Mohs Micrographic Surgery

Mohs micrographic surgery offers the highest cure rate for the treatment of basal cell and squamous cell carcinomas (~99%). Because the physician performing the procedure must function as both the surgeon and the pathologist, the accuracy of the cancer mapping is greatly enhanced. It is particularly helpful for large tumors, recurrent tumors, tumors near important structures such as the eye or lip, and aggressive tumors (such as those occurring in young patients or those growing rapidly). Mohs surgery allows viewing of 100% of the margin, whereas the standard permanent sectioning only allows viewing of <1% of the margin.

Mohs surgery is performed as follows:

1) The tumor is excised with a narrow rim of normal-appearing tissue.

2) The specimen is sectioned (if necessary), stained, and marked on a detailed diagram.

3) The tissue is frozen and thin slices are removed from the entire periphery. The tissue is then placed on a glass slide and stained in preparation for microscopic exam.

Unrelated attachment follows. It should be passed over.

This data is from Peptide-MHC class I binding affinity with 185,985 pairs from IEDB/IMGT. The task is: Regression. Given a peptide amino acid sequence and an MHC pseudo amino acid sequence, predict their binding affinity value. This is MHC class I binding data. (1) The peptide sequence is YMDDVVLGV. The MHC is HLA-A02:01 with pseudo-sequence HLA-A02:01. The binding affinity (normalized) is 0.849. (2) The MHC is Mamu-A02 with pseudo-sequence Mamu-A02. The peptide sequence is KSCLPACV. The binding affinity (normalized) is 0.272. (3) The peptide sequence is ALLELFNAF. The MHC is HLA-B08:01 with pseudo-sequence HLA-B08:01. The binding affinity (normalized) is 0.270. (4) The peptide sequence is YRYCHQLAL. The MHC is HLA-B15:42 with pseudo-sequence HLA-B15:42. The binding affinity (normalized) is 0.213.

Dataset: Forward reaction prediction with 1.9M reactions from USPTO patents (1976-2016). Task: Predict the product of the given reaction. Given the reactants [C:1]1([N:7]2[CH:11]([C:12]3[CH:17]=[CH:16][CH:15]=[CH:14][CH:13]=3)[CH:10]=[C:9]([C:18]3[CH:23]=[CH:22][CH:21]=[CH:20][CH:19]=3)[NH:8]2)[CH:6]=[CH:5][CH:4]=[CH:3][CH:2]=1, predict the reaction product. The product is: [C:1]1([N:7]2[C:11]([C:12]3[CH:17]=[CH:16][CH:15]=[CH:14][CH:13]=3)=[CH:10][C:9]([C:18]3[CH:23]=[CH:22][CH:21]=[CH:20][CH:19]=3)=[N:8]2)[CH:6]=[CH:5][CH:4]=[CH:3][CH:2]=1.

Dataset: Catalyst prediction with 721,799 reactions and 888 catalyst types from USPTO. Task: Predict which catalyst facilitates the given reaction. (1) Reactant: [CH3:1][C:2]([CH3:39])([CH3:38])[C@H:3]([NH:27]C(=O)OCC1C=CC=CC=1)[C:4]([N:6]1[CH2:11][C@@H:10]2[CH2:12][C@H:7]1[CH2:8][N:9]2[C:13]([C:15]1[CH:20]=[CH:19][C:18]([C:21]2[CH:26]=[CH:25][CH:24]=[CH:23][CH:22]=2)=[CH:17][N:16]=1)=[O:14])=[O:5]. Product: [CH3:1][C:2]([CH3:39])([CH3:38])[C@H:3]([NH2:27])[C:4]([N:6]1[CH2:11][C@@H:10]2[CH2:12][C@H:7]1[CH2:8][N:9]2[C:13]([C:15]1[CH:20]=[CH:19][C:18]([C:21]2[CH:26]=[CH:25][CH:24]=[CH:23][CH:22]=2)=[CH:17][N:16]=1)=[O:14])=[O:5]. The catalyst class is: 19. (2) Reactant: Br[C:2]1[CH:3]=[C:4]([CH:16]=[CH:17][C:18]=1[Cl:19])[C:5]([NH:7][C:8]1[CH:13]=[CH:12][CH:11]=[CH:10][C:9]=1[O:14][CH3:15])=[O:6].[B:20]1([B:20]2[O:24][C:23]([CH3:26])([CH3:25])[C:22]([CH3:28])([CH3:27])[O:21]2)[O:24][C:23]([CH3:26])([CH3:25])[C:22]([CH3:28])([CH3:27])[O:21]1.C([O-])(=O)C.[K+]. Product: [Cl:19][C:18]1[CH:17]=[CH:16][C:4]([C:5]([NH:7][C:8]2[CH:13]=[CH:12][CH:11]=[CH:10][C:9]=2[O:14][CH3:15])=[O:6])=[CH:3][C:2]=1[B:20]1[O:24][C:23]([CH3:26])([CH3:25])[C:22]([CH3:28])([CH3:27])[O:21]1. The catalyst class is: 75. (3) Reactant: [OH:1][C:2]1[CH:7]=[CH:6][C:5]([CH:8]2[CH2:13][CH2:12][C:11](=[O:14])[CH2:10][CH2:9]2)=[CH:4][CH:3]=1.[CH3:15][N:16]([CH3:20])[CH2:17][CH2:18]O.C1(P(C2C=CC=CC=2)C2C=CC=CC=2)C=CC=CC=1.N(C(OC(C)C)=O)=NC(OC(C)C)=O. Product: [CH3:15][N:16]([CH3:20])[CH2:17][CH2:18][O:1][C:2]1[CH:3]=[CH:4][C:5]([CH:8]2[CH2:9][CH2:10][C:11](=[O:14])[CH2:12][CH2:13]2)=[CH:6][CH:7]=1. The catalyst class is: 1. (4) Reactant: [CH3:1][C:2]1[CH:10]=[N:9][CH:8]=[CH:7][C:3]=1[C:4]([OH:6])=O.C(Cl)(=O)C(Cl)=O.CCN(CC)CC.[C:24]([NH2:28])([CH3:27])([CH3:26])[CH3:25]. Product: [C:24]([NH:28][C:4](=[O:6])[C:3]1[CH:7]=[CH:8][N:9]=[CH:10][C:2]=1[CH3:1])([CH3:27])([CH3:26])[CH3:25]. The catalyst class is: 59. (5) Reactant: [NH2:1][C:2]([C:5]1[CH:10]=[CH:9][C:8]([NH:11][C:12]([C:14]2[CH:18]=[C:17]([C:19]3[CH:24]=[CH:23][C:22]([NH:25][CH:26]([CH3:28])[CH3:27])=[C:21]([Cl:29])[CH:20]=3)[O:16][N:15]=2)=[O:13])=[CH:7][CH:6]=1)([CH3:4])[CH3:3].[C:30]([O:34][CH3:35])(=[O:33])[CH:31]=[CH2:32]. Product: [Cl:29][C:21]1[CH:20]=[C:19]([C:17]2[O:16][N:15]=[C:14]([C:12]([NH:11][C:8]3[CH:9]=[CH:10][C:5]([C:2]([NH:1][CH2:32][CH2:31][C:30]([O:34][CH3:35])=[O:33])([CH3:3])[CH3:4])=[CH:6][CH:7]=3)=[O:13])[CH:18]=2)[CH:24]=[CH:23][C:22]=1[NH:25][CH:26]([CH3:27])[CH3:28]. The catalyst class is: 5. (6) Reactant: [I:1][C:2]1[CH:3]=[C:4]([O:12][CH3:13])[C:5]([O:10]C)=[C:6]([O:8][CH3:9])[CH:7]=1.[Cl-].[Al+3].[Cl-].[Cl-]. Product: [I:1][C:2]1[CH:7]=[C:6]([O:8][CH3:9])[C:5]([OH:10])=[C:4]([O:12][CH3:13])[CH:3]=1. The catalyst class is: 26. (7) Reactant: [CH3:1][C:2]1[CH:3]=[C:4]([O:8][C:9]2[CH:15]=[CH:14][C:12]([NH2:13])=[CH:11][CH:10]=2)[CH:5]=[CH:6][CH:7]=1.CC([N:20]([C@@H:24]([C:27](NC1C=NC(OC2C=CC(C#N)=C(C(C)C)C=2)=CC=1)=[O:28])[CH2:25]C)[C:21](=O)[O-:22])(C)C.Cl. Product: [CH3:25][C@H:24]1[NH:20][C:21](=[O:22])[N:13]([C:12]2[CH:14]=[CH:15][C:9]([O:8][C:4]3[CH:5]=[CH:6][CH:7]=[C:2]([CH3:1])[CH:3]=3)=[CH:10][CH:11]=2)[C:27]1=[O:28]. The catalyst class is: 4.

4) Once the slides are prepared, the dermatologist reviews them and notes whether or not any cancer cells remain. The results are then diagrammed on the Mohs map.

5) If all cancer cells are gone, a closure of the wound is performed. If they are not, then only the areas where cancer remains are re-excised and the process is repeated. This allows the smallest amount of normal tissue to be removed, so that repairs are easier and more cosmetically pleasing.

When scheduled for Mohs surgery, you should plan on being in the office all day. The procedure usually takes less than a day, but it is impossible to know in advance how many layers it will take to remove all the tumor. Because the procedure is performed under local anesthesia, you should eat and take your normal medications (including blood thinners) before coming to the office. If you normally take medicine during the day, please bring it with you so that you may take it at the appropriate time. You should have someone with you or make arrangements for someone to drive you home after the procedure.



For more information, please visit the following websites: